The committee, Paulauskas said, had included the alleged Russian incursion in a recent report by Lithuania's intelligence services on the threats facing the country. Published on March 30, the report accused Russia of regularly staging military drills in other countries' territory, and warned that spies from Russia and Belarus could be trying to infiltrate Lithuania's military under the guise of ordinary recruits.
"It was said at the committee that there existed a probability that it had taken place. It's difficult to say what the likelihood is, since the data is not 100% verified," Paulauskas noted.
But the story caught fire in Lithuanian national and social media on Thursday, when Prime Minister Butkevicius said at a press conference that he could confirm that Russian forces had landed on Lithuanian territory, and that Lithuanian special services had reacted promptly and adequately. Unfortunately, he added that he could not provide any more information. "I can't say; it's secret information."
President Dalia Grybauskaite, meanwhile, said that officials are advised against commenting on the information provided by the intelligence services. Sure enough, local media asking officials to comment on the prime minister's statement have all declined to comment.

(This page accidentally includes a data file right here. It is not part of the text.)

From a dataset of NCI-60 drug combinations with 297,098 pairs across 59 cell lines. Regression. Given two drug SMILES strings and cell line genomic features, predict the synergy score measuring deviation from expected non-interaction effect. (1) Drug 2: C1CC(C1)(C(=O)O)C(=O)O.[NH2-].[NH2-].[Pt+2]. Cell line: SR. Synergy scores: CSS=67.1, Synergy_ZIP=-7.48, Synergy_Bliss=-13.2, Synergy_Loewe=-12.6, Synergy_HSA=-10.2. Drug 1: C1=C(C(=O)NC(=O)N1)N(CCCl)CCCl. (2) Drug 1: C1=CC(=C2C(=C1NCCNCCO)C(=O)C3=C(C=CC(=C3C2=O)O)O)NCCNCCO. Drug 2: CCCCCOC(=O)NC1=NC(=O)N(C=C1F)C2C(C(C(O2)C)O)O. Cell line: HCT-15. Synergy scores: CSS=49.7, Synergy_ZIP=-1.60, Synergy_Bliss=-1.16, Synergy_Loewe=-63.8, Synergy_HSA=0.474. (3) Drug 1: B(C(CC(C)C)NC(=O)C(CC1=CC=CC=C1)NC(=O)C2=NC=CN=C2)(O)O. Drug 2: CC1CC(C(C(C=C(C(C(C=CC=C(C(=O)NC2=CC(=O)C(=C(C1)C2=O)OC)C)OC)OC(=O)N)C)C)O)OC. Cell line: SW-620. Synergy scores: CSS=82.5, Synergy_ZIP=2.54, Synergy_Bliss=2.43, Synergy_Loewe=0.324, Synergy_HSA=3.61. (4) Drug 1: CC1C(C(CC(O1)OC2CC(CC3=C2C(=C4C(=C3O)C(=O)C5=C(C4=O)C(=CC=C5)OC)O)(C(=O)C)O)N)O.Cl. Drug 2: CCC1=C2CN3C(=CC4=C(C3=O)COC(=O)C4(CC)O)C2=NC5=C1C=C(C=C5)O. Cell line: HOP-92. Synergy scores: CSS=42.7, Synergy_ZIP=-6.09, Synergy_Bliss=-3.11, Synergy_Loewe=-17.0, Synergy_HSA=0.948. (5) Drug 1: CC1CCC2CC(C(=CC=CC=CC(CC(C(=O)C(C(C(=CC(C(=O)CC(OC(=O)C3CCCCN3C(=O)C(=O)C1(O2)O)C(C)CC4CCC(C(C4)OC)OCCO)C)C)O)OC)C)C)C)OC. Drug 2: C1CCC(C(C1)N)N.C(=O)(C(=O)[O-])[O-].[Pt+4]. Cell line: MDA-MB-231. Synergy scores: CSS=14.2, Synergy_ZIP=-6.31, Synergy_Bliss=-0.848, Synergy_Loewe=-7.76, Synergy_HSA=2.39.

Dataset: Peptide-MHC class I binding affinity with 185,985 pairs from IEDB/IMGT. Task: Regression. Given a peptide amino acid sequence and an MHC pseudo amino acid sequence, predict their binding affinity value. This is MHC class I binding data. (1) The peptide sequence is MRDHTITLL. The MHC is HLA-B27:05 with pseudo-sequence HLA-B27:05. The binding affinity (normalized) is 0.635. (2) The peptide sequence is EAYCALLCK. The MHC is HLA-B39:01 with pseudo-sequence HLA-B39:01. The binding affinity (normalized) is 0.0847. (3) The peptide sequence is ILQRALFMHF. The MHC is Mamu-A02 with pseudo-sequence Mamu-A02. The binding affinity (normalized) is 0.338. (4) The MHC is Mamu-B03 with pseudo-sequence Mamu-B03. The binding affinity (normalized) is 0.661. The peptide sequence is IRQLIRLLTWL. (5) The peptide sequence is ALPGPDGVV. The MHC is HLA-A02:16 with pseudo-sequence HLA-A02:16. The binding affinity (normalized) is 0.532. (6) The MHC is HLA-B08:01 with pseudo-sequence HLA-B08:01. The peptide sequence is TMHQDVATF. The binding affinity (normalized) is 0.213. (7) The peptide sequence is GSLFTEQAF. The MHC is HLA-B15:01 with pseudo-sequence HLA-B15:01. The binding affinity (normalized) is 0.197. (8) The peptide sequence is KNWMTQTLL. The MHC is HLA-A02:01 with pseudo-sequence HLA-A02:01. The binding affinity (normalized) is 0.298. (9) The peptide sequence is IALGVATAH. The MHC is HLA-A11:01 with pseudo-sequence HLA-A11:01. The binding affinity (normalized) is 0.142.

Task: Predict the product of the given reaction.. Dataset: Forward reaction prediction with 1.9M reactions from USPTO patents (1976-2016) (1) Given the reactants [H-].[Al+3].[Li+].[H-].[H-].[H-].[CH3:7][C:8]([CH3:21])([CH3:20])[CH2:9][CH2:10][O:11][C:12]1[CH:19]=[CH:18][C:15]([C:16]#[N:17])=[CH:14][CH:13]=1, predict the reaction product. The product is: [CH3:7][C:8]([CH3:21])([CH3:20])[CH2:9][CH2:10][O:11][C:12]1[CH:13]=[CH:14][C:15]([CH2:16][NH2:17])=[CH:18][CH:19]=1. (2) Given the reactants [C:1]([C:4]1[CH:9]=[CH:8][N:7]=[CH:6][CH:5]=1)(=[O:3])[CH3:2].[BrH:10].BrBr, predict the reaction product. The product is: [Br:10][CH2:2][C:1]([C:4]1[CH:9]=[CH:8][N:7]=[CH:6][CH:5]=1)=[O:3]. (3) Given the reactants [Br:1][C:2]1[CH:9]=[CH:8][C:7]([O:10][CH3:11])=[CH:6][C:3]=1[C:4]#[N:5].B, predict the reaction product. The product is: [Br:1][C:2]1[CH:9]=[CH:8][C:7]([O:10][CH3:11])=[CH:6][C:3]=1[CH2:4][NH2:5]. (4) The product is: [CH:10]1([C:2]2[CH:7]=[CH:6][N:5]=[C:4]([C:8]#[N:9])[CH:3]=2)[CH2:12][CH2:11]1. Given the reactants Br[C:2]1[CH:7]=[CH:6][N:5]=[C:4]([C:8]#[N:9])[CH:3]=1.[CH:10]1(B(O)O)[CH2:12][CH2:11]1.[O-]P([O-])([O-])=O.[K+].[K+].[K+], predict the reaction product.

Confused and agitated by the lack of information about the possible 'Russian incursion', Lithuanians took to social media to try to get to the bottom of what the hell was going on.
In a post on her Facebook page, former defense minister Rasa Jukneviciene asked a series of sarcastic questions: "It's very interesting: what does it mean to say that our special services 'adequately responded'? What happened to the Russian soldiers that illegally landed on our territory? Were they arrested, or perhaps shot? Perhaps they are sitting in jail?"
Speaking in the Sejm on Friday, Jukneviciene, who is a member of the Homeland Union party, asked Prime Minister Butkevicius directly to specify when the incursion took place. In her words, fooling people on this important issue of national security is just as dangerous as a possible landing of Russian special forces itself.
For his part, journalist Liudas Dapkus, the editor in chief of Lrytas.lt, one of Lithuania's most popular news portals, asked why, if the information was true, nobody had reacted to it properly.
"If this did indeed take place and no one reacted, this is a serious problem. Where is the foreign ministry's note of protest to Russia? Where is the decision to strengthen the coast guard? Where is the international scandal? And if all of this didn't happen, go to hell with your never-ending cloak and dagger games."
Russian officials, unsurprisingly, have so far remained silent on the alleged 'incursion'…